Evgeny Viktorovich Vuchetich. Soviet sculpture.
In the center of Berlin, in Treptow Park, where the fraternal cemetery of soldiers of the Soviet Army, who died in battles against fascism, is located, a huge bronze monument of the Soviet soldier-liberator towers. In his right hand is a sword, dissecting a fascist swastika lying at his feet, on his left hand he carefully holds a rescued child. This statue has received worldwide recognition. It personifies the image of the Soviet Army, which defeated Hitler’s fascism. The author of this remarkable monument is Evgeny Viktorovich Vuchetich.
Vuchetich’s career began in the second half of the 1930s, but his talent became especially versatile in the post-war period.
Vuchetich was born on December 28, 1908 in Yekaterinoslav (Dnepropetrovsk). The future sculptor spent his early childhood in the Caucasus, not far from the city of Grozny, where his father, a mining engineer, worked in the oil fields.
Interest in sculpture from Vuchetich manifested from childhood. With great enthusiasm, he sculpted figurines of various animals from the breadcrumb and plasticine. Parents, having discovered his son’s passion, encouraged him in every way.
Soon after the Great October Socialist Revolution, Vuchetich and his family moved to Rostov-on-Don.
An indelible impression on a twelve-year-old boy was made by events connected with the capture of Rostov in 1920 by the troops of the First Cavalry Army. Lively, sociable and inquisitive, Yevgeny heard stories about the war, about the valiant commanders K.Ye. Voroshilov and S.M. Budyonny. The romance of the civil war, which deeply captured him, was reflected in the first youthful works of a novice sculptor.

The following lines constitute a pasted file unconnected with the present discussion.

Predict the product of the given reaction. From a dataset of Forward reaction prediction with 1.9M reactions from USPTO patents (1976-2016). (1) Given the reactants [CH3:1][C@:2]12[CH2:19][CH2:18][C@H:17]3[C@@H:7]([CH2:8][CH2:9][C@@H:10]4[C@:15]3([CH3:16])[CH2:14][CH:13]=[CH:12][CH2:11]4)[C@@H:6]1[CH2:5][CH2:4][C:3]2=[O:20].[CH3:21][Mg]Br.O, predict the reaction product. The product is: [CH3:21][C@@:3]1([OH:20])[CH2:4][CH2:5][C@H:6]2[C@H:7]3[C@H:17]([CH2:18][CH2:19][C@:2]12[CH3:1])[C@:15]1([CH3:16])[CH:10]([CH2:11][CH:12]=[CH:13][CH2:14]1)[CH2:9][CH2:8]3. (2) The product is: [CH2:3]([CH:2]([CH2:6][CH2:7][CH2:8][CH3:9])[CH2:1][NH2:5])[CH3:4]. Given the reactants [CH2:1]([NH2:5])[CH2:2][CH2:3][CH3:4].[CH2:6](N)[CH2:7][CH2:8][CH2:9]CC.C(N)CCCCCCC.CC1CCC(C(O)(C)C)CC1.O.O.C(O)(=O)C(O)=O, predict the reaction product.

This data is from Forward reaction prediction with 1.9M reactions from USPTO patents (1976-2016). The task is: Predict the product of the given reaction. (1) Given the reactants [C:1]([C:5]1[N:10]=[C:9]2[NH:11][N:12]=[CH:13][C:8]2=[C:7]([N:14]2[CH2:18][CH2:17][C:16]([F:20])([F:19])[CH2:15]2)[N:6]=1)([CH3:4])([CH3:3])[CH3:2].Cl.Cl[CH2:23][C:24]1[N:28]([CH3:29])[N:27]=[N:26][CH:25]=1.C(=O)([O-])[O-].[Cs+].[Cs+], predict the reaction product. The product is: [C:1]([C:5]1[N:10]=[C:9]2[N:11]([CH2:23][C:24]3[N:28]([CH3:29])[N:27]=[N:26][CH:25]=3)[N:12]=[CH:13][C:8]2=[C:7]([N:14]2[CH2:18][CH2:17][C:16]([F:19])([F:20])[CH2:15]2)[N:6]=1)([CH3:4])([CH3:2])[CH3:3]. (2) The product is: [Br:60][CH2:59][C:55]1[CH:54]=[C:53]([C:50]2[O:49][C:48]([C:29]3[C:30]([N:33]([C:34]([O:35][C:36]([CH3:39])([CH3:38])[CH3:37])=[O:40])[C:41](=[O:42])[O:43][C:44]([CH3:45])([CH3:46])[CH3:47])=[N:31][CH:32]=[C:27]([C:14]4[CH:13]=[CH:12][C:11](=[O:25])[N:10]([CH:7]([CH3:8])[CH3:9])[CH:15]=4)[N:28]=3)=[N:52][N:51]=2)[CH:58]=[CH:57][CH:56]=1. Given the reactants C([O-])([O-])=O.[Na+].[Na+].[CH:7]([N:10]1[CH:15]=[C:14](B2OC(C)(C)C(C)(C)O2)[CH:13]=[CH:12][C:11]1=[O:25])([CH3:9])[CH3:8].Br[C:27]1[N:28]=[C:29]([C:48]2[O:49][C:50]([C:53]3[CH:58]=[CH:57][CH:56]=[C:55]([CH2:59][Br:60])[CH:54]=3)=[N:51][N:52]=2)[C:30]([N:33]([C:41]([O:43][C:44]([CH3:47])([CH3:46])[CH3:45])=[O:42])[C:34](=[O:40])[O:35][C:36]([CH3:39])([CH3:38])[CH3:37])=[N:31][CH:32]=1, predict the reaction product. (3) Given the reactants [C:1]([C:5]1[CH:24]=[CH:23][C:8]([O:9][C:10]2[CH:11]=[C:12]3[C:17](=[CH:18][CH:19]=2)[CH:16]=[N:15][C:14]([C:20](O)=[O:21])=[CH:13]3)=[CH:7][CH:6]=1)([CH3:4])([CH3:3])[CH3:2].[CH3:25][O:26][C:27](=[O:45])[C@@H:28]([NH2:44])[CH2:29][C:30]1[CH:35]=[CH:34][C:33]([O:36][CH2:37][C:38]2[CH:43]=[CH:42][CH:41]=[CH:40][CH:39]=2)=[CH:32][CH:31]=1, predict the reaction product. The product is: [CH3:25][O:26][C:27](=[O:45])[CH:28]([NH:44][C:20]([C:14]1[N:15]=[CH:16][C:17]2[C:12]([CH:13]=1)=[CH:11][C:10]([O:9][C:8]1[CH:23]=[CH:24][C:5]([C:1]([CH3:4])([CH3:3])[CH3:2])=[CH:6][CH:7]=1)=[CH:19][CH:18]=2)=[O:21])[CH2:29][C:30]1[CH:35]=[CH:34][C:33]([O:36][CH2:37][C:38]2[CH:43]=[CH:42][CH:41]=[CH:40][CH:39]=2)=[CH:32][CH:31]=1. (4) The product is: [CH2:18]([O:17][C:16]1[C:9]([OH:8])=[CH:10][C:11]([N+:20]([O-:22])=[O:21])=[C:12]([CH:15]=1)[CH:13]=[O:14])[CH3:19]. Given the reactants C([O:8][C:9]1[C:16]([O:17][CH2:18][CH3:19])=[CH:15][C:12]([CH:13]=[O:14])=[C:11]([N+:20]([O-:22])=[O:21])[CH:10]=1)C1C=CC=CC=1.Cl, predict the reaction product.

Being engaged in high school, Vuchetich gave all his free time to modeling. Friends, seeing the boy’s abilities, told the mother that there was an art school in the city, where Vuchetich was admitted in 1926. It must be said that the Rostov art school preserved and developed the traditions of Russian realistic art. The sculptor recalls with great warmth and gratitude the school leader A. S. Chinenov, a former ascetic, and the painting teacher A. I. Mukhin. These little-known artists, but excellent teachers were able to instill in Vuchetich a love of realistic art, and they brought up will and perseverance in him. At school, Vuchetich works with great enthusiasm. Not content with classes in the steppes of the school, he receives additional instructions by visiting Chinenov and Mukhin at home. Already during this period the range of themes and subjects of the sculptor is determined. He is mainly attracted by events from the times of the civil war, with which he meets the stories of demobilized Red Army men from the First Cavalry Army, who remained to live in Rostov. He is interested in the image of battles, swiftly galloping horsemen. In the early student work already has a strong temperament of the sculptor, the desire to convey the romance and life expression of the events depicted.